In its latest global tech market forecast, Forrester is forecasting 5.4% growth (local currencies) in global tech spending in 2013 ó but, notes analyst Andrew Bartels, the year will be better than it looks from the headline. Aside from Europe, which will grow minimally in 2013 as it continues to rebound from its recession, other geographies will grow: the United States by 7.5% and Asia Pacific by 4%. In Latin America and Eastern Europe, the Middle East, and Africa, tech buying will increase by 9% over the next two years.
Forrester contends that a lot of the economic instability affecting markets today ó such as the fiscal cliff, the European recession, and the leadership transition in China ó will be in the past and that firms should look at 2013 as transition year before increasing spending in 2014 when spending will grow to 6.7% globally.
The tech market is being transformed by mobility, cloud computing, and smart computing, which are highly desired because of their transformative potential. Once the economic squeeze on IT budgets ends, the pent-up demand for new technologies will surface and drive the growth in tech spending. That will be the story of 2013 and 2014.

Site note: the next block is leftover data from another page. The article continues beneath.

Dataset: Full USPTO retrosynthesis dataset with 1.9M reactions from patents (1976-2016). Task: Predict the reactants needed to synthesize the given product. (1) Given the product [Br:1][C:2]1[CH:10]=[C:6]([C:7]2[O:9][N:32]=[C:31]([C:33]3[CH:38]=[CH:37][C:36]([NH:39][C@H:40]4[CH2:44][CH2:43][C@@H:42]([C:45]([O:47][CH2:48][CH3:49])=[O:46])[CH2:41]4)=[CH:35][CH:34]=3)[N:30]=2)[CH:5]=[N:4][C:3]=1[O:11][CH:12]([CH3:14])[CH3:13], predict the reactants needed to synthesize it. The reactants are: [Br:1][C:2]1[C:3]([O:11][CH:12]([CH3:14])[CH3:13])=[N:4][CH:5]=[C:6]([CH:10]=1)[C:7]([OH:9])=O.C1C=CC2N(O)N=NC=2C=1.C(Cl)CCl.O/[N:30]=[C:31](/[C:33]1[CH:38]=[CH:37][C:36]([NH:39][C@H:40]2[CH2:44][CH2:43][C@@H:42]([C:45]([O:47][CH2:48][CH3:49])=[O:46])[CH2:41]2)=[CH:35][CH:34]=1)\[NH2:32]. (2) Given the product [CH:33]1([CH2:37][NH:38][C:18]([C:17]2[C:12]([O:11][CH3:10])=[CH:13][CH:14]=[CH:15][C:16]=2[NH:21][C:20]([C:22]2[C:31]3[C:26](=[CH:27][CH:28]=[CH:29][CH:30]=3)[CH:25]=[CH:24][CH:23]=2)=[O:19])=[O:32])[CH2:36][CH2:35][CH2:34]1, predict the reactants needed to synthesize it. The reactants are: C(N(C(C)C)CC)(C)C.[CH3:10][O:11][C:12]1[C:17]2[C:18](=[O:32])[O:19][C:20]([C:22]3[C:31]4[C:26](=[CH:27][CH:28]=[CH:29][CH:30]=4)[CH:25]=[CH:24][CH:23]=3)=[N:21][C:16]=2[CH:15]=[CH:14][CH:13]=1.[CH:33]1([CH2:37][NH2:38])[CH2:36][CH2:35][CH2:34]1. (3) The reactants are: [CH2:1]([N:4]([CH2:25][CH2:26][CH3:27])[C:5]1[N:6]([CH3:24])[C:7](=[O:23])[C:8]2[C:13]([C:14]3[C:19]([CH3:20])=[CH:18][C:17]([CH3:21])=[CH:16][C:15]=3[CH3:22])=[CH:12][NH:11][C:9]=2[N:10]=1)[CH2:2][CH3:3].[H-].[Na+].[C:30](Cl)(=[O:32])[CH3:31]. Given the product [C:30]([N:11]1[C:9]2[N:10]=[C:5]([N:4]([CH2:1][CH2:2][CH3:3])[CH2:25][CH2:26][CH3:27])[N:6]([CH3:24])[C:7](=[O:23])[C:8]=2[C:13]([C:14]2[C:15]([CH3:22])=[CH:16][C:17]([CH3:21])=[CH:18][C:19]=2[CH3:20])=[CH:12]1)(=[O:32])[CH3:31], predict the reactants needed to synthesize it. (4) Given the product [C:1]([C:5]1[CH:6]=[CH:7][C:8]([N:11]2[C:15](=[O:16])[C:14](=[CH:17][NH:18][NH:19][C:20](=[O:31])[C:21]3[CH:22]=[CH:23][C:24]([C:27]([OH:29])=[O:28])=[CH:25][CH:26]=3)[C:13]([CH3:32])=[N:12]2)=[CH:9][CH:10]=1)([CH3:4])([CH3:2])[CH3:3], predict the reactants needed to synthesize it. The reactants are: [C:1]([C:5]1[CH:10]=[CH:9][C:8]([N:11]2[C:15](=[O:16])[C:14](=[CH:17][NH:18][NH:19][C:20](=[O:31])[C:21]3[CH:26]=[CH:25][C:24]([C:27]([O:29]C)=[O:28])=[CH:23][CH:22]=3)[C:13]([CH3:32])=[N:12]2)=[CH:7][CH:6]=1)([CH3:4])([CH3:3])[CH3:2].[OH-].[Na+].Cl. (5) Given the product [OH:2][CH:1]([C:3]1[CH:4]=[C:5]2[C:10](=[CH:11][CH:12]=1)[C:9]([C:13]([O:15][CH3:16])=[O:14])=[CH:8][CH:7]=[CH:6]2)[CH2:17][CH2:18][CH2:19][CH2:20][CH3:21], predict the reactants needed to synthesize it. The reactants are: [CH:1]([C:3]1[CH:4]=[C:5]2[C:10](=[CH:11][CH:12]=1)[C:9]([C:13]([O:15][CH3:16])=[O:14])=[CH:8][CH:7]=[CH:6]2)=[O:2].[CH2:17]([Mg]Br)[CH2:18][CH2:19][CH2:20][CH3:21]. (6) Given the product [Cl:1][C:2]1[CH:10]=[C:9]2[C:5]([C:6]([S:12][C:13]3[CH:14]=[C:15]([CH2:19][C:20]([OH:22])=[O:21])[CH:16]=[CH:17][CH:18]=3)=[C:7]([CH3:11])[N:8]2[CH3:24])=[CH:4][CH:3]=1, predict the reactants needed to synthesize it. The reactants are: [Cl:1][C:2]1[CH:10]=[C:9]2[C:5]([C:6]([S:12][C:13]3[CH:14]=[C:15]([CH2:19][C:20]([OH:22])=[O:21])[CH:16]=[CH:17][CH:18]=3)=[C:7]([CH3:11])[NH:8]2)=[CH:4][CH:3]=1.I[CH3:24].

One product category that continues to stall is computer hardware. PC vendors had a lousy 2012, with zero growth in total, and server vendors did even worse, with a 4% decline. Weakness will persist in 2013, with purchases of both servers and storage declining and peripherals slowing to 3%. The 4% growth in PCs in 2013 looks more promising, but that is mostly due to growth in tablets, which Forrester counts in the broader PC category.
One hardware vendor continues to buck this trend: Apple. Forrester estimates that Apple will sell $7 billion of Macs and $11 billion of iPads to the corporate market in 2013, and $8 billion in Macs and $13 billion of iPads in 2014. Global corporate spending on Wintel PCs and tablets was down by 4% in 2012 and will be flat in 2013 as firms slowly replace their old Windows PCs with Windows 8 devices. Finally, in 2014, increased PC demand and improved Windows 8 devices will lead to a strong 8% increase of these products, but that growth will still be less than the double-digit growth for Linux, Android, and Apple products.